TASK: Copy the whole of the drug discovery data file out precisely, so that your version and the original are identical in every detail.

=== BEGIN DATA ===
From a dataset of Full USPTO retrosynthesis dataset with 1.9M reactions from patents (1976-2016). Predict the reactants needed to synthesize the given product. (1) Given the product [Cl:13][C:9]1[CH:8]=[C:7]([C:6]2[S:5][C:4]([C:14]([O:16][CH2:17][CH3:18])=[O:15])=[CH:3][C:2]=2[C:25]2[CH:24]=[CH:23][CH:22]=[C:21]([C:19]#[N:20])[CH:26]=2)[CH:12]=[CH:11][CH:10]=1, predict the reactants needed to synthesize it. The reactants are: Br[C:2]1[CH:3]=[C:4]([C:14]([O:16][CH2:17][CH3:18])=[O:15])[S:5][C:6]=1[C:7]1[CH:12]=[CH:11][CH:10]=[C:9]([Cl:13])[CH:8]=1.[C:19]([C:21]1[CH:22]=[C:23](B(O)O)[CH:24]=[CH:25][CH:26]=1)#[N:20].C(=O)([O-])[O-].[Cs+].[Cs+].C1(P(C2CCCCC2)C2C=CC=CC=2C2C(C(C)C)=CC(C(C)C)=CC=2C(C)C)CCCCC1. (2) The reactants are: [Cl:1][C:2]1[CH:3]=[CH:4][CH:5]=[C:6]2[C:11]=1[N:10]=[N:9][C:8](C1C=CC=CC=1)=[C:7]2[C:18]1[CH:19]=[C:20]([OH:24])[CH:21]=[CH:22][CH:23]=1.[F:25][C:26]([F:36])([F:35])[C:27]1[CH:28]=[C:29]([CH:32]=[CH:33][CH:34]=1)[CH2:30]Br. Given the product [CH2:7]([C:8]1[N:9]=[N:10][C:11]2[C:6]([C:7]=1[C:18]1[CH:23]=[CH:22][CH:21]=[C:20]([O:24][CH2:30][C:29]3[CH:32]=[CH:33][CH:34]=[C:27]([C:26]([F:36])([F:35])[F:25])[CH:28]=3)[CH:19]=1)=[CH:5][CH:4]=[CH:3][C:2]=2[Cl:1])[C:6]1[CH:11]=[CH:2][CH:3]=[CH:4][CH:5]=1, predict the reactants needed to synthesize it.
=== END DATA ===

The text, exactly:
From a dataset of Full USPTO retrosynthesis dataset with 1.9M reactions from patents (1976-2016). Predict the reactants needed to synthesize the given product. (1) Given the product [Cl:13][C:9]1[CH:8]=[C:7]([C:6]2[S:5][C:4]([C:14]([O:16][CH2:17][CH3:18])=[O:15])=[CH:3][C:2]=2[C:25]2[CH:24]=[CH:23][CH:22]=[C:21]([C:19]#[N:20])[CH:26]=2)[CH:12]=[CH:11][CH:10]=1, predict the reactants needed to synthesize it. The reactants are: Br[C:2]1[CH:3]=[C:4]([C:14]([O:16][CH2:17][CH3:18])=[O:15])[S:5][C:6]=1[C:7]1[CH:12]=[CH:11][CH:10]=[C:9]([Cl:13])[CH:8]=1.[C:19]([C:21]1[CH:22]=[C:23](B(O)O)[CH:24]=[CH:25][CH:26]=1)#[N:20].C(=O)([O-])[O-].[Cs+].[Cs+].C1(P(C2CCCCC2)C2C=CC=CC=2C2C(C(C)C)=CC(C(C)C)=CC=2C(C)C)CCCCC1. (2) The reactants are: [Cl:1][C:2]1[CH:3]=[CH:4][CH:5]=[C:6]2[C:11]=1[N:10]=[N:9][C:8](C1C=CC=CC=1)=[C:7]2[C:18]1[CH:19]=[C:20]([OH:24])[CH:21]=[CH:22][CH:23]=1.[F:25][C:26]([F:36])([F:35])[C:27]1[CH:28]=[C:29]([CH:32]=[CH:33][CH:34]=1)[CH2:30]Br. Given the product [CH2:7]([C:8]1[N:9]=[N:10][C:11]2[C:6]([C:7]=1[C:18]1[CH:23]=[CH:22][CH:21]=[C:20]([O:24][CH2:30][C:29]3[CH:32]=[CH:33][CH:34]=[C:27]([C:26]([F:36])([F:35])[F:25])[CH:28]=3)[CH:19]=1)=[CH:5][CH:4]=[CH:3][C:2]=2[Cl:1])[C:6]1[CH:11]=[CH:2][CH:3]=[CH:4][CH:5]=1, predict the reactants needed to synthesize it.